He would need to give the note to Dumbledore while at a meal. That was his only real course of action. The castle was locked down for today — the only reason Ron was even here was because Professor Sinistra was waiting outside the hospital wing to escort him back to the common room.
Yes, he would need to wait until the lockdown was lifted and then he would need to pass the message along to Dumbledore. And it had to be to Dumbledore directly. This was much too important to be dismissed or overlooked. It was the only way.
It had not been difficult to sneak into the hospital wing. Not with the aid of his invisibility cloak. Harry had simply slipped it on and followed Ron and Professor Sinistra. The woman was as nervous as she had looked. Harry could hear her casting Homenum Revelio under her breath every so often, but he knew the spell would not work whilst his cloak protected him. It was exactly what Voldemort had tried and failed to locate him with last June.
It had been a mere matter of following Weasley into the hospital wing before the door shut and then standing off to the side and watching as he stood over Granger.
A part of Harry could not help but feel bad for Ron Weasley. Longbottom had been a close friend of his. Harry wondered whether Weasley would ever come to know how the boy had really died. He doubted it; that was perhaps the saddest thing of all. That and the image of him, shaking and broken atop that hill at Longbottom’s funeral. A sight that had been stained onto the corners of Harry’s mind ever since.
Now, this. He could not claim to like Weasley. Not after he had tried to curse Pansy in September and not after he had snuck into the Slytherin common room under the guise of polyjuice potion, but he didn’t dislike him, either.
Weasley himself was doing something peculiar then. Prying something from Granger’s still fist, or so it appeared. Harry watched on for a number of moments before the boy straightened up, peered down at the parchment, and staggered. Harry thought he would fall for a moment before he grasped the side of the bed. His breathing had grown louder and sliced through the room’s thick and heavy silence with every heave of Weasley’s chest serving as the next powerful stab.
Harry thought upon the Yule incident once again as he watched Weasley make hastily for the door, suddenly as pale as the bed sheets his muggleborn friend lay upon. That instance could even somewhat be chalked up to Weasley wanting the same thing that Harry himself now desired.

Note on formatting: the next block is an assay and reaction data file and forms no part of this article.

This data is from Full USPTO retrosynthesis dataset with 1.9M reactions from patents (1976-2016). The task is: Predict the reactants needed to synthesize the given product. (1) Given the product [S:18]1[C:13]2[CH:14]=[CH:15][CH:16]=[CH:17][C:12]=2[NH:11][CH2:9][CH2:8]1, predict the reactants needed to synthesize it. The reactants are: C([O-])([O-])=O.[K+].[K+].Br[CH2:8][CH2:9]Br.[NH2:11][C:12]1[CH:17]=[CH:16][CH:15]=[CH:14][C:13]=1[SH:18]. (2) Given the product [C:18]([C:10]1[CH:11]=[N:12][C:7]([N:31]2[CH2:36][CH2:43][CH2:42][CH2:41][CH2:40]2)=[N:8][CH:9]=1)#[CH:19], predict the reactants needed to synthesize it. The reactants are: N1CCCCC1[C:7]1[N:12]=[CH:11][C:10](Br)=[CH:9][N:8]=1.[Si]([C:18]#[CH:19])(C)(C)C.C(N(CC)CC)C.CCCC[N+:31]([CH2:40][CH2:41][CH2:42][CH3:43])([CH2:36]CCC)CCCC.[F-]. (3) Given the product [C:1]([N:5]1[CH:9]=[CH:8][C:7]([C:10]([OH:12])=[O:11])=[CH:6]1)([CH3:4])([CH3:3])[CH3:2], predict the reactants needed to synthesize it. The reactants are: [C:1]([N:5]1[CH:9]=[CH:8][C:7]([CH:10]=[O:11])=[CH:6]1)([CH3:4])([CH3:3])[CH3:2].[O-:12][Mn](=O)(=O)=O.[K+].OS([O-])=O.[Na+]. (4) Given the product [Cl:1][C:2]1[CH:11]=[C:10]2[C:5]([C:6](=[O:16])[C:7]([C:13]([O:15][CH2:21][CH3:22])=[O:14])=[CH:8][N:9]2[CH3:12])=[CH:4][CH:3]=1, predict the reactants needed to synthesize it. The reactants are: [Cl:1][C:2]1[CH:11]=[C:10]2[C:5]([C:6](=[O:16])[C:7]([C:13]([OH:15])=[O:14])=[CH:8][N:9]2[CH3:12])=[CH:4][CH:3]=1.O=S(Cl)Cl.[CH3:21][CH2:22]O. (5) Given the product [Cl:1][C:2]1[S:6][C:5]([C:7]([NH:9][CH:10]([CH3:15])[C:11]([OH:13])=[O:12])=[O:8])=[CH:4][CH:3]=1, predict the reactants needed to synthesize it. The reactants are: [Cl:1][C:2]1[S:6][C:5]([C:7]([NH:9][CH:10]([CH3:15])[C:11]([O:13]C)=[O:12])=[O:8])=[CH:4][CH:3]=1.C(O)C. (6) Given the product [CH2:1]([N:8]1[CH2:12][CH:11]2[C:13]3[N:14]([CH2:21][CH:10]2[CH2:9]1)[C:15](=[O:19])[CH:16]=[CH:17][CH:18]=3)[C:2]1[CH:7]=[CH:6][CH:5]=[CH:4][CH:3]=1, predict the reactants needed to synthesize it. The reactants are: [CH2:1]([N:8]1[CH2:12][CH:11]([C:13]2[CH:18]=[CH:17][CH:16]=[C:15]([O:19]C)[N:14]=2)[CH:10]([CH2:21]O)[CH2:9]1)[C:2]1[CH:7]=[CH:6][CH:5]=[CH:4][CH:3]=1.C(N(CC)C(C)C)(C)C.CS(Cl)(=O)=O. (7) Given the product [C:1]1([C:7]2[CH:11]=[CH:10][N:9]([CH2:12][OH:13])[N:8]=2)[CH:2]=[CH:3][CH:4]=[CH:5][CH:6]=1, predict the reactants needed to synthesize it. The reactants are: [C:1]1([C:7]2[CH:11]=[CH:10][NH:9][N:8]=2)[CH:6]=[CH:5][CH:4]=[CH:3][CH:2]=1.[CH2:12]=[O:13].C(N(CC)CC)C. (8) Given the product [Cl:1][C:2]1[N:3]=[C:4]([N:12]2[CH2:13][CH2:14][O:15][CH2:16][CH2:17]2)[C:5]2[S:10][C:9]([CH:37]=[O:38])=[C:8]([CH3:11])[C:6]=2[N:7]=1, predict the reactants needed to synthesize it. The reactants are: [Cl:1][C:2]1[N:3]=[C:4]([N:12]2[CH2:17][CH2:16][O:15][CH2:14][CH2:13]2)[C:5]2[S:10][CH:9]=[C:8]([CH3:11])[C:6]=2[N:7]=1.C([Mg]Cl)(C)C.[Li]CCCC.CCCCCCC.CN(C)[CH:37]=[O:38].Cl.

Merlin, did he ever want it badly…
He had stayed far away from everything pertaining to the Heir of Slytherin for the better part of a year. What business of his was it if a mysterious monster had been let loose at Hogwarts? What business of his was it if muggleborns he had never met were being attacked in the dead of night?
Harry thought now that he ought to have known it was more complicated than that once he had realized the Chamber of Secrets had been what Dobby had warned him of back at Malfoy Manor. He had not known until recently what the elf had meant, but he did now.
He even now knew what Dobby had meant by vague insinuations about it not being Voldemort. If Dumbledore’s theory held true, the elf had technically not lied since it was not Voldemort himself opening the Chamber of Secrets. Harry could not see how on earth it could be, at least.
Anything orchestrated by Voldemort would place Harry in a significant amount of danger by default. Voldemort’s plan at Hogwarts meant nothing good for Harry. Not now, especially. Not with first Blaise and now Pansy being attacked. The first was an implication to Greengrass, but this was more. It would do much the same as the former, but it was more personal. Pansy was a friend; one of the very few friends Harry had left. Seeing her lying motionless in a hospital bed off to the left of Hermione’s was sending waves of tumultuous anger coursing through Harry’s body.
What was it with dark lords and using him as their chess piece? Could they not realize he was but a child and not worth their attention? And why did others have to suffer for it? He had as good as killed Longbottom in his haste to stop Voldemort and now others were suffering just by virtue of knowing him? It was not fair! None of this was fair! Nothing this year had been fair and Harry was sick and tired of all of it!
Voldemort’s preaching, the ideological uncertainty Harry still found himself gripped by, Neville’s death, the portkey on the Hogwarts Express last June, his treatment at the hands of the Dursleys — hell, the fact he’d had to go back to those filthy creatures in the first place — Draco’s betrayal, Grindelwald’s visions and the way they had broken him so badly he had begun hearing voices, Aberforth’s cruelty, Daphne’s blame and betrayal, the fact Voldemort STILL seemed to be targeting him, and now this? How could one boy deal with so much and not break beyond repair?
Fury gripped him as he looked from Pansy, to the spot Weasley had just occupied, and back again.